- Does your organization energize you or bring you down?
- Do you dread your board/staff/member meetings?
- Does it seem easier to just do it all yourself rather than get people to step up?
- Are you counting down the days until your term is up or until your next vacation?
If you answered yes to any of the above it is an indicator that your organization is designed to survive, i.e. energy-sucking rather than thrive, i.e. energy-giving. Don’t despair; it is not your fault.
The first step towards stopping your organization from sucking is to be willing to see the situation as a “design” problem versus a “personnel” or “personality” problem. Traditional thinking attributes organizational problems to the individual members of the organization. Although individuals can influence an organization they are rarely the source of the problems.
Consider this: “A farmer doesn’t grow crops. A farmer creates an environment where crops can grow.”
In other words, it’s the design of the environment or culture of the organization that leads to the results that are created. For example, if you have negative or difficult people, it’s the culture of your organization that is allowing them to exist.
Although your current organizational culture wasn’t likely consciously designed, it was designed nonetheless. Each time a problem was solved or a crisis was handled, new ways of operating were adopted and over time, this led to the current design.
The question is, what is your organization designed for? Everything that is designed is trying to fulfill on something; it’s designed for a reason. For example, an airplane is designed to fly; an automobile is designed for ground transportation, to get from point A to point B. What is the underlying reason or purpose for your organization to exist?
Originally, your organization was probably designed for a great purpose but as time went by it devolved into survival – to continue to exist. This doesn’t happen intentionally. It happens unconsciously. Decisions are made and actions are taken to deal with the immediate issue instead of fulfilling on the purpose of the organization. Eventually, the purpose becomes a distant memory.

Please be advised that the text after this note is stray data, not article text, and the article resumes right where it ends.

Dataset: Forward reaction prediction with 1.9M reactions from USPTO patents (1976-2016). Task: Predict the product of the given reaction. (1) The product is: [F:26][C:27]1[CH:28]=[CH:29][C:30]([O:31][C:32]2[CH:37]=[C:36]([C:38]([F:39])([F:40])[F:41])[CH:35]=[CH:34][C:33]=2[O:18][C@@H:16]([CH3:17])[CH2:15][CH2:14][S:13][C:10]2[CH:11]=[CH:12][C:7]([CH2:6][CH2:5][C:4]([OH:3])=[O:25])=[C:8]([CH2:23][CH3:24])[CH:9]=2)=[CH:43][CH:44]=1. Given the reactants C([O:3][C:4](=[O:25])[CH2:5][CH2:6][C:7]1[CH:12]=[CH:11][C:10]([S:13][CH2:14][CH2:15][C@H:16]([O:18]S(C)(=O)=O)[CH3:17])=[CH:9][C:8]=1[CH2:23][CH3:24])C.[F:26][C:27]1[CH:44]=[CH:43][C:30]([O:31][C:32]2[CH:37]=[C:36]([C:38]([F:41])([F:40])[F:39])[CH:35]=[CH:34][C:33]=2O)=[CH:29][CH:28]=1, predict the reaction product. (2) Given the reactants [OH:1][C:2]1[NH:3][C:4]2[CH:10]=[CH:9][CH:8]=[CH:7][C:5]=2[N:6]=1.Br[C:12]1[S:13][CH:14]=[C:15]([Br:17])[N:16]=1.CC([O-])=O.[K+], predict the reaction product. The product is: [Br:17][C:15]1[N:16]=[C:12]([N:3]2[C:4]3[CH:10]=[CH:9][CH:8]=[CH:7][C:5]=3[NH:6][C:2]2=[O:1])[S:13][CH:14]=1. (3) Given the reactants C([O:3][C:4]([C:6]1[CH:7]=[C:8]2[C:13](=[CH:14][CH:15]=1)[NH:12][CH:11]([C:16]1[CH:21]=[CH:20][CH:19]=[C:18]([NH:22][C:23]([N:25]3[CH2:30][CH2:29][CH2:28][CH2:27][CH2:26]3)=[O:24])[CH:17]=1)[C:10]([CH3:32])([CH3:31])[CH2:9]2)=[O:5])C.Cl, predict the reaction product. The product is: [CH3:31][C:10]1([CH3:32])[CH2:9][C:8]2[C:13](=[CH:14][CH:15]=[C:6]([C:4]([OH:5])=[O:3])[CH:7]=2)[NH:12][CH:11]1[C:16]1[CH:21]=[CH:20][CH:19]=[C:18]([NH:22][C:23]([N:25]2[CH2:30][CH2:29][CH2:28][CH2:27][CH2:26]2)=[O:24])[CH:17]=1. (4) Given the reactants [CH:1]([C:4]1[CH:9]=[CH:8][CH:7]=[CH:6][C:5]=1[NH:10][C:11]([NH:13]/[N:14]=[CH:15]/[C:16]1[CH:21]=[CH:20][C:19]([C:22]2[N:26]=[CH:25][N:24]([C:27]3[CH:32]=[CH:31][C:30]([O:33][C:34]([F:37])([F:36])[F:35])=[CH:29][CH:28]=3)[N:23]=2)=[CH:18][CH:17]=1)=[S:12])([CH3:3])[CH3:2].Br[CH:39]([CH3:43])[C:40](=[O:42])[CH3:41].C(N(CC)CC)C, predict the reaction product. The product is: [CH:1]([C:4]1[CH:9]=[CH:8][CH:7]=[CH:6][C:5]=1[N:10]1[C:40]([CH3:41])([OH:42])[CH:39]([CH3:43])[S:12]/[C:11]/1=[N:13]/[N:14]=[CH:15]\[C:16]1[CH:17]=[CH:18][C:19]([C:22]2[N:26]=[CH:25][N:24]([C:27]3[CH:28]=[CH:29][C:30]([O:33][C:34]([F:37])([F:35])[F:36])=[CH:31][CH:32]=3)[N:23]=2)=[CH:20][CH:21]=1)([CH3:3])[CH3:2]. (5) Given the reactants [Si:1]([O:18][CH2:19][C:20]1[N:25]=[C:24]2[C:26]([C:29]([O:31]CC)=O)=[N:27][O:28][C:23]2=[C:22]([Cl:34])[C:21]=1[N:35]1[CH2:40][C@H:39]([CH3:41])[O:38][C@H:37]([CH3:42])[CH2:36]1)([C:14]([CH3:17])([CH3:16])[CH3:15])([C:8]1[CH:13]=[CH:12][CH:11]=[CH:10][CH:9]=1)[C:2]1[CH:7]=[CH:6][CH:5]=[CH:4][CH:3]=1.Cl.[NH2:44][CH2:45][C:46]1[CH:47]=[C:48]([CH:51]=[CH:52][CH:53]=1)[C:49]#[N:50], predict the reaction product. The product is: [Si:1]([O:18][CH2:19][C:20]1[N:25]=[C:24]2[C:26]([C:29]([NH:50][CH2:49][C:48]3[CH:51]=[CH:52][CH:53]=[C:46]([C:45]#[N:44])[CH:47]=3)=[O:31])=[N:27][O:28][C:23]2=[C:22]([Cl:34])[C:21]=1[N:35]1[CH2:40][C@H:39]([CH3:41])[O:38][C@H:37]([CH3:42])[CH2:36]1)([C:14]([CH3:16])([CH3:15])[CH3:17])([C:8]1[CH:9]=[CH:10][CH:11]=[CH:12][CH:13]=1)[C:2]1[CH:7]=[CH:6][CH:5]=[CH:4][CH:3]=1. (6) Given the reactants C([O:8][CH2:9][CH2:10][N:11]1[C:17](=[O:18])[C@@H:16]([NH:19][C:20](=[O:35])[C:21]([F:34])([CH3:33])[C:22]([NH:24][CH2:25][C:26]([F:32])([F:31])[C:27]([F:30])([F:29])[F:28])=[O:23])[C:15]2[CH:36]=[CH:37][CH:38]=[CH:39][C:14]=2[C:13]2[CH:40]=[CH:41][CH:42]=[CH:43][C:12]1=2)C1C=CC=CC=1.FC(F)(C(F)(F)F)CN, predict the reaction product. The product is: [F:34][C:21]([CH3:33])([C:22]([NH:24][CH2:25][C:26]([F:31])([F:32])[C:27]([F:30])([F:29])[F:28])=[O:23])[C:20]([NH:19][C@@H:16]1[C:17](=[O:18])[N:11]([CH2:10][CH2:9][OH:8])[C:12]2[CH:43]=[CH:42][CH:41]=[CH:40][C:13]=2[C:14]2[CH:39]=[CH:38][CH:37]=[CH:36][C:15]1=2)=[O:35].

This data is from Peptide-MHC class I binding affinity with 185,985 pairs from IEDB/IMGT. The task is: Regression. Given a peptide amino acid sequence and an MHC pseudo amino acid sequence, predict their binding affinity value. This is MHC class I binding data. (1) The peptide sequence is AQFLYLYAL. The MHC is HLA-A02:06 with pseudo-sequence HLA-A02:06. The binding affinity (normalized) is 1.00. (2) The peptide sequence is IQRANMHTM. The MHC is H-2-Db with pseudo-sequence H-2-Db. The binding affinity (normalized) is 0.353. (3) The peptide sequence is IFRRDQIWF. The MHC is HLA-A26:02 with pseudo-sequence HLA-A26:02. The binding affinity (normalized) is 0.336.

Here is an example of how the purpose or vision of something influences the results:
The original purpose of an ambulance was to get the patient to the hospital as quickly as possible so the ambulances were designed for speed.
Today, the purpose has changed to bringing the ER to the patient and look at the difference in ambulances today (photo courtesy of Wilton EMS, Saratoga Springs, NY).
The results you currently have in your organization are a function of its design.
Just like the exhaust from a car is the result of the current design of the engine, low morale, recruitment and retention difficulties, lack of engagement are all outcomes of the design of your organization. Once you acknowledge this as true, you can begin to redesign your organization for the results you want. Just like if you wanted to eliminate noxious exhaust from cars, you would redesign the engine.
Here are the steps to creating a thriving organization
(i.e. one that doesn’t suck!)
- First, objectively look at your organization and take the position that it is designed to survive, what can you see? What structures are in place to support survival instead of supporting your purpose? What ways of thinking do you have that coincide with the survival of the organization? How is your organization designed to produce your current results?
- Declare the purpose you are committed to fulfilling on. If anything were possible what would you create? What purpose would be worth your time and energy? Think BIG! Get other members of your organization involved in a conversation for what’s possible for your organization (not for fixing it).
- Imagine it from scratch, i.e. pretend you had a clean slate and could create your organization from the ground up, what structures would you invent? What actions would you take? What procedures would you implement that would lead to the purpose you are committed to (from #2 above)?
- Start somewhere. Pick an area to redesign, i.e. recruitment, retention, morale, etc. Don’t try to change the way it is, build something new – take a new action, institute a new procedure, create a new structure, experiment! Don’t waste time trying to fix the current results. That’s like trying to fix the exhaust from a car.
REMEMBER: The results you have now are from the current design of the organization (survival). If you want new results, you have to create a new design then take actions consistent with that.
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Cheers to bringing back fostering, mentorship and growth! ?